Nutrition for the Recovering Body

Shortly after introducing acupuncture at Promises, Chambers began a juicing program based on TCM nutrition principles. After analyzing a client’s constitution, using tongue and pulse as the main forms of diagnosis, Chambers creates an individualized nutrition plan for each client. “Every time we eat, it is an opportunity to heal or hurt the body,” says Chambers. “This concept of food as medicine is central to Traditional Chinese Medicine but has yet to be embraced by western society.” In TCM, every organ system corresponds to a specific group of foods, she explains. For example, the liver color is green, the taste is sour, and the emotion is anger or resentment. If her analysis shows that a client would benefit from detoxifying the liver, Chambers may recommend a full day’s diet of collard greens, green apples, kiwi and other similar foods. “There is something about using clean medicine to get clean,” says Chambers. “Clients come to Promises because they have been self-medicating with substances that harm them. The Traditional Chinese Medicine program empowers them to instead heal their bodies in a natural, holistic manner. It teaches clients an alternative way to deal with emotional and physical pain; it empowers them.” Clients at Promises have widely embraced Traditional Chinese Medicine. Chambers estimates that 75 percent get their own TCM doctor after leaving treatment. Even though they are at Promises for only about a month, Chambers teaches them nutrition strategies for the entire year so that they can figure out for themselves where they are out of balance and eat in the most healthful way. For the first time, she says, clients are leaving treatment leaner. Chambers encourages clients to eat every couple of hours to maintain balanced blood sugar levels, which improves mood and helps them focus on the work of recovery.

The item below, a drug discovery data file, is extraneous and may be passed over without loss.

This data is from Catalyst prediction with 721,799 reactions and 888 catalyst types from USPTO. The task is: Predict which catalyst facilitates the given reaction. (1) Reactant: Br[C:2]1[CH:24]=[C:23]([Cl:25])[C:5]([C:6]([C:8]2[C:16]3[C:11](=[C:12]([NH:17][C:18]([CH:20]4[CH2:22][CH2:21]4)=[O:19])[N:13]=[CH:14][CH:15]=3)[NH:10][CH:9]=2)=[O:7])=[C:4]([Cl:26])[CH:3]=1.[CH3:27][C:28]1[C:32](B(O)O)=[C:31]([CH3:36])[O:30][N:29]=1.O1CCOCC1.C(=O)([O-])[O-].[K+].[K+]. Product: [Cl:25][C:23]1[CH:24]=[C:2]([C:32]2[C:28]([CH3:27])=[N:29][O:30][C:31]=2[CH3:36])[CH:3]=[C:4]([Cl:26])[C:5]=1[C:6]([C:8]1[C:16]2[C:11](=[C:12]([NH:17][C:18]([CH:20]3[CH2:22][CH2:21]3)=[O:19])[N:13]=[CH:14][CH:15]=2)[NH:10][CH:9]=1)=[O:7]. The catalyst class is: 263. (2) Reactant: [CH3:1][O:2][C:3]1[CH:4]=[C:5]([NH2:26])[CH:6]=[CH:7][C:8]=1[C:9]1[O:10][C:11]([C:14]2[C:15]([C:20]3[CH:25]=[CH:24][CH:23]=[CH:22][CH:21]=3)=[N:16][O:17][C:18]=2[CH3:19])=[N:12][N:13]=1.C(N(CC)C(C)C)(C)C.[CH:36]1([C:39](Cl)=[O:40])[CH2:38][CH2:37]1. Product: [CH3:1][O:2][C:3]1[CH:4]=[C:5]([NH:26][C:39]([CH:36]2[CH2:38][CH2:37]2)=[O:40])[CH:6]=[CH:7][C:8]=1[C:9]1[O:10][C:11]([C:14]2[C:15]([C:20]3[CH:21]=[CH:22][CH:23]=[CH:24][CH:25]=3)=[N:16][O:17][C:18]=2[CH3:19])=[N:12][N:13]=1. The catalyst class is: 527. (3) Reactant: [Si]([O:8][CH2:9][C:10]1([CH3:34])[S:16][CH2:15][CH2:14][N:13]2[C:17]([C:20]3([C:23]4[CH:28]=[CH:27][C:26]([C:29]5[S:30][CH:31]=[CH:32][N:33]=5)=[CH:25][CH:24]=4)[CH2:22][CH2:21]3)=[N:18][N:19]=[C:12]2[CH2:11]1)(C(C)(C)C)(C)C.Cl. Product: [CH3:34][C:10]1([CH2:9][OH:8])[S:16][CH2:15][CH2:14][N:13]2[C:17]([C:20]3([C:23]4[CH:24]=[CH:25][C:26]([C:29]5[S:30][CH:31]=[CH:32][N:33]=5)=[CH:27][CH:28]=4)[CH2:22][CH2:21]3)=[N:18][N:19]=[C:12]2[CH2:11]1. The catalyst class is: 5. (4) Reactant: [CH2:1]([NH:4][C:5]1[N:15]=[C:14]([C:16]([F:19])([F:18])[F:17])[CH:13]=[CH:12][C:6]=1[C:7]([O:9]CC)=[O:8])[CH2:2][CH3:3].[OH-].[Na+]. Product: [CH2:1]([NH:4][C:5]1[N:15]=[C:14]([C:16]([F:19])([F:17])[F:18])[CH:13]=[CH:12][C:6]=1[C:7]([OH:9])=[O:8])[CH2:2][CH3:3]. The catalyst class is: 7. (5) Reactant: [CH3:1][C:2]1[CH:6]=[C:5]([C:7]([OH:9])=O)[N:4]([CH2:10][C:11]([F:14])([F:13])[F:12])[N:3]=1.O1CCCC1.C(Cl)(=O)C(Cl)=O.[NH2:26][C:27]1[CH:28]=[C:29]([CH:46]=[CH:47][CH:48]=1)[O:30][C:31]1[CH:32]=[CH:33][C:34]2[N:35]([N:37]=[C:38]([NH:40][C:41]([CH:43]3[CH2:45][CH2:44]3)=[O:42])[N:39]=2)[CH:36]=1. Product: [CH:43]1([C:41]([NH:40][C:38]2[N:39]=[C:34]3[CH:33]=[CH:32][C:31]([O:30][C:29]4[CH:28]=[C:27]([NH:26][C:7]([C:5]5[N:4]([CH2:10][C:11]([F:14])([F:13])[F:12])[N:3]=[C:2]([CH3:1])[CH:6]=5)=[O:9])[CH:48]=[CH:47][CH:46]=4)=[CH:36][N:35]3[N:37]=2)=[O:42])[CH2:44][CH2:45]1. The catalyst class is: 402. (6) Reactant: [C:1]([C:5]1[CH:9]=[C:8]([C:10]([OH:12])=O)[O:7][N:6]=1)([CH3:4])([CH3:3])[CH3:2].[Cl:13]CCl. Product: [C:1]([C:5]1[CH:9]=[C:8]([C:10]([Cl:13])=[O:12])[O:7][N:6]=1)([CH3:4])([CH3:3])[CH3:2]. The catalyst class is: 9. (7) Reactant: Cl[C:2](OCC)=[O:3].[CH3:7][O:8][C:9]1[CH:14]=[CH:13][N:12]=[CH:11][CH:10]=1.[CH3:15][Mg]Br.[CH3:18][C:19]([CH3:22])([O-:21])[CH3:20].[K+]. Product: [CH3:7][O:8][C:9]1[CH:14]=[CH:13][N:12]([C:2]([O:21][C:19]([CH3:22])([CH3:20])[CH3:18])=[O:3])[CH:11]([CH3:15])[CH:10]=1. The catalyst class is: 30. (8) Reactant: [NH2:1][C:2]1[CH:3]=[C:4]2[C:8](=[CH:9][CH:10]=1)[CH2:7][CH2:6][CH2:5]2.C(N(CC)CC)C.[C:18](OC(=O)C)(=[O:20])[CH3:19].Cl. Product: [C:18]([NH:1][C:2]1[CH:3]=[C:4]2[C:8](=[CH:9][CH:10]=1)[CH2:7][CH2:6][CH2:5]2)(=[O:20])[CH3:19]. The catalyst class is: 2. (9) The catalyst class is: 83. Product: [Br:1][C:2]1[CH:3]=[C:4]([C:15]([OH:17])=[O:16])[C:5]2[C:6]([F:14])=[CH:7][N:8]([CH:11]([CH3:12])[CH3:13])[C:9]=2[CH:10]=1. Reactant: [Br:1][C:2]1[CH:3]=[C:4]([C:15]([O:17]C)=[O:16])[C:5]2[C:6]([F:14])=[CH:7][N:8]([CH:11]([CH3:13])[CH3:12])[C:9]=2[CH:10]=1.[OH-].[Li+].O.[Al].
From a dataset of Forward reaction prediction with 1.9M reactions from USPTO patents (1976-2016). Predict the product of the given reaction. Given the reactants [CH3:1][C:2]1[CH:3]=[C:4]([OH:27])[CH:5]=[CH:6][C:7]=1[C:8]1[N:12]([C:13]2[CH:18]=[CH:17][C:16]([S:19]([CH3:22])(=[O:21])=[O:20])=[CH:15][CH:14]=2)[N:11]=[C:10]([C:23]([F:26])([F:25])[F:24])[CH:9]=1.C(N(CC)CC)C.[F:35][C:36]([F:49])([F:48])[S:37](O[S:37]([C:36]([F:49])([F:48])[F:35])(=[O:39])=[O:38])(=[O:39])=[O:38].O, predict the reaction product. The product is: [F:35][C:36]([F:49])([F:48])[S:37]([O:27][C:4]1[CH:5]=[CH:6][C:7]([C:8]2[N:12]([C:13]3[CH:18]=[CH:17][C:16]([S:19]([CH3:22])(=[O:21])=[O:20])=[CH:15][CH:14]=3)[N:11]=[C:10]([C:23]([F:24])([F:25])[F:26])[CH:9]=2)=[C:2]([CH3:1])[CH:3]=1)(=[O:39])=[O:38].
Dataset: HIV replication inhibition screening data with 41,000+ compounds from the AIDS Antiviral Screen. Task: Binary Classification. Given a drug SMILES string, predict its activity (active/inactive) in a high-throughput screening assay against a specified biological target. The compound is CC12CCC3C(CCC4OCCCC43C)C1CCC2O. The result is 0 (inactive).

A Modern Use for Ancient Medicine

Traditional Chinese Medicine has evolved over thousands of years. Alone or combined with western treatments for addiction, TCM can produce dramatic and long-lasting results. For this reason, some of the nation’s leading drug rehabilitation centers offer acupuncture, nutrition planning and other TCM services. “Traditional Chinese Medicine is a complete health care system that can ultimately treat many ailments, from digestion and heartburn to various types of pain,” says Chambers. “Rather than putting on a band-aid, TCM treats health problems where they originate.” Margot Chambers has a private practice called Three Mountain Medical in Mar Vista, California, and can be reached at [email protected].